I am taking a break from blogging this summer, but wanted to come here real quick to answer reader questions about pursuing a Masters degree in Technical Communication.
Which universities offer this course?
Surprisingly, a lot of universities offer this course. The ones that I know of are Missouri S&T, NC State University, Texas Tech University, and University of Minnesota (Twin Cities).
For a detailed list of graduate programs, see:
Applying to Grad School (This is an excellent resource about applying to graduate programs in Technical Communication. It is written by Dr. Angela Eaton, a professor at Texas State University).
What are the prospects of getting a work permit or OPT after its completion (Since I am not sure whether it falls under STEM.)
Technical communication graduate programs don’t usually fall under STEM. Which means you get one-year OPT instead of three-years. But you also get CPT in your second year of the graduate program, which allows you to do a part-time internship while studying.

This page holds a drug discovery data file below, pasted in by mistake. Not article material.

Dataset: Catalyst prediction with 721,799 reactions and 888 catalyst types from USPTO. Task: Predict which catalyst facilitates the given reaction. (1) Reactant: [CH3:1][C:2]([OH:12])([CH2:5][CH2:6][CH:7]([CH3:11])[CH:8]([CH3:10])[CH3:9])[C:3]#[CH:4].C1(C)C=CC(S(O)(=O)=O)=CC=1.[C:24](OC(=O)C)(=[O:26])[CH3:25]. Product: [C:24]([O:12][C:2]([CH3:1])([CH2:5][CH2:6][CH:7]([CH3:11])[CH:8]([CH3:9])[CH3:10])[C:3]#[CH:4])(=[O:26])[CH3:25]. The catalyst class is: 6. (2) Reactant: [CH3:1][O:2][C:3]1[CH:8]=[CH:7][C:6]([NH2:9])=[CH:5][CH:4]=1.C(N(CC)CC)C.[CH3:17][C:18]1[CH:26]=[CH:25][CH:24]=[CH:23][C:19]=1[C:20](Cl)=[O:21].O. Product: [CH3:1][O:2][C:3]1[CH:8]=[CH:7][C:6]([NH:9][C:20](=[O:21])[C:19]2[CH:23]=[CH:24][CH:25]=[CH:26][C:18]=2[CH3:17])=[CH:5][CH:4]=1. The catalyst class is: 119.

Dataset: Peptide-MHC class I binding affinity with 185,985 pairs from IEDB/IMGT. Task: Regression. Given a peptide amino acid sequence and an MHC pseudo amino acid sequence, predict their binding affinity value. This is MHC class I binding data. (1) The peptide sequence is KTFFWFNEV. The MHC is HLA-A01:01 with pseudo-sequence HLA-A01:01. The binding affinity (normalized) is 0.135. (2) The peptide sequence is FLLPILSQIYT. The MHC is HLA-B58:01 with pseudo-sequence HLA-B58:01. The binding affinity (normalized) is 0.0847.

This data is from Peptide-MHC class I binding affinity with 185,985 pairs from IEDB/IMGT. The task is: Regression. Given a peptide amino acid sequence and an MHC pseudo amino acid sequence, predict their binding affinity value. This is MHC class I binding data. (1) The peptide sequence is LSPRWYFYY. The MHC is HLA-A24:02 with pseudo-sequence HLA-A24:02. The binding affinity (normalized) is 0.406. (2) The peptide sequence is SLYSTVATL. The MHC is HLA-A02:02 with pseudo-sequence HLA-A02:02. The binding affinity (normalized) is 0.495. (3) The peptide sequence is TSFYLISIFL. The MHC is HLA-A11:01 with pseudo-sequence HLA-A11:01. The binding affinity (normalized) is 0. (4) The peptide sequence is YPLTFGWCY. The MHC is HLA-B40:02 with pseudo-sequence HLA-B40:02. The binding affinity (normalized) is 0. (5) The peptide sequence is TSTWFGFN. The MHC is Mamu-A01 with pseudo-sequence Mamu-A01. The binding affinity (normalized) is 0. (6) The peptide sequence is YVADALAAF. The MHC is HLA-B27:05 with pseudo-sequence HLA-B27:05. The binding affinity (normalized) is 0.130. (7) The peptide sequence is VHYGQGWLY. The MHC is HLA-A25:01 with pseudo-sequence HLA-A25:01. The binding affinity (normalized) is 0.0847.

Getting a work permit (by which I assume you are referring to the H1B visa) is decided by luck – literally – since it’s a lottery system. Getting a job in a company which would sponsor your work visa is even more difficult. If your purpose of pursuing a Masters program is to eventually get a job in the US, I need to warn you that it is not a sure thing. I have discussed this issue in detail here: Frequently asked questions
Average tuition fees
Tuition fees vary from state-to-state. At Missouri S&T, the average tuition fees were $11000 per semester. But if you can get financial assistance through teaching assistantships, the burden of the fees lessens considerably.
I hope this blog post helps you make an informed decision about graduate programs in tech comm. If you have follow-up questions, feel free to comment on the post or drop me an email at firstname.lastname@example.org